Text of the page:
…at least for the last month of 2011, anyway.
Surgeries are planned for Casey Blake and Juan Uribe in the coming weeks, with Blake scheduled for a neck operation on Tuesday and Uribe receiving a second opinion before undergoing a procedure to repair a sports hernia.
Whereas Conte described Blake’s surgery as inevitable, Uribe’s was something the Dodgers wanted to avoid.
“We think there is a slight tear and a nerve entrapped there,” Conte said. “There were two ways to go about this. One was to inject the area, see if it would heal, rest it and progressively get him back.”
That course of treatment appeared to be working — until Monday, when Uribe felt pain when sprinting.
“That told us the conservative approach was probably not going to work,” Conte said. “We suggested he get surgery.”
Conte said Uribe is on board with the plan.
“He would have a normal off-season,” Conte said.
Uribe ends his first season as a Dodger with a horrifically disappointing .204/.264/.294 line and nearly as many stints on the disabled list (two) as homers (four). The resulting .204 TAv is ahead of only Paul Janish, Alexis Rios, and Chone Figgins – that’s right, even worse than Adam Dunn – among the 233 big leaguers with as many plate appearances as Uribe had. (For the record, wOBA agrees, tying him for fourth with Rios, though also putting him ahead of Franklin Gutierrez.) It’s almost like you shouldn’t have given $21m to a 31-year-old coming off two one-year contracts totaling $4.2m, right?
No matter how you slice it, Uribe’s Dodger debut was an absolute disaster – but hey, at least he’s still got $15m more coming to him over the next two years plus a $1m bonus in 2014. It’s not even fun to apply actual analysis to Uribe’s season, so let’s instead delve into hilarious facts that exist concerning him:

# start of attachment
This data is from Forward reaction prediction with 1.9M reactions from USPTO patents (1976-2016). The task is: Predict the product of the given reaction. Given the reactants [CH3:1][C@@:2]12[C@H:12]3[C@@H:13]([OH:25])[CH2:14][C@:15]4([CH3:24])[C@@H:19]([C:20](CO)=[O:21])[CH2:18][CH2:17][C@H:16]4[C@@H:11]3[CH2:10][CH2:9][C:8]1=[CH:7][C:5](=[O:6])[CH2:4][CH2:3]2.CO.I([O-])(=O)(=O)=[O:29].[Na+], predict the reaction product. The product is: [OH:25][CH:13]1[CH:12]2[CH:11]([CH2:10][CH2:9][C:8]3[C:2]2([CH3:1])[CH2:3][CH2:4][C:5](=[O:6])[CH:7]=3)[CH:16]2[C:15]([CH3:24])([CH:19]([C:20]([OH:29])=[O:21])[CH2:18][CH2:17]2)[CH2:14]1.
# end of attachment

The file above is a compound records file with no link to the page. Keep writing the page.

2) The most Uribe-related fun we had this entire season was with a never-true-and-quickly-refuted rumor that the Giants might actually have been interested in taking him back in July.
4) The best part of Uribe’s baseball-reference Similarity Score list is not that it’s a who’s-who of mediocre middle infielders over the last 20 years (Robby Thompson, Jeff Blauser, Jose Hernandez, Felipe Lopez, etc.) but that both Alex Gonzalezes make the list.
Don’t come back, Juan. We won’t miss you. Still, the fact that Uribe and Blake officially admit defeat on the same day does serve as a poetic reminder of what really had the most damaging effect on this club – that the original starting infield of James Loney, Uribe, Rafael Furcal, and Blake started just two games together, both in April.
One of my favorite Twitter feeds is that of Matthew Kaminski, aka @BravesOrganist, who plays the keys in Atlanta. He’s often coming up with clever songs to play for opposing players as they walk up to the plate, and with the Dodgers in town this weekend, he needs our help:
Hit him up on Twitter or leave your best ideas here. The Mighty Mouse theme for Miles? “Cryin’” for Andre Ethier? The possibilities are endless.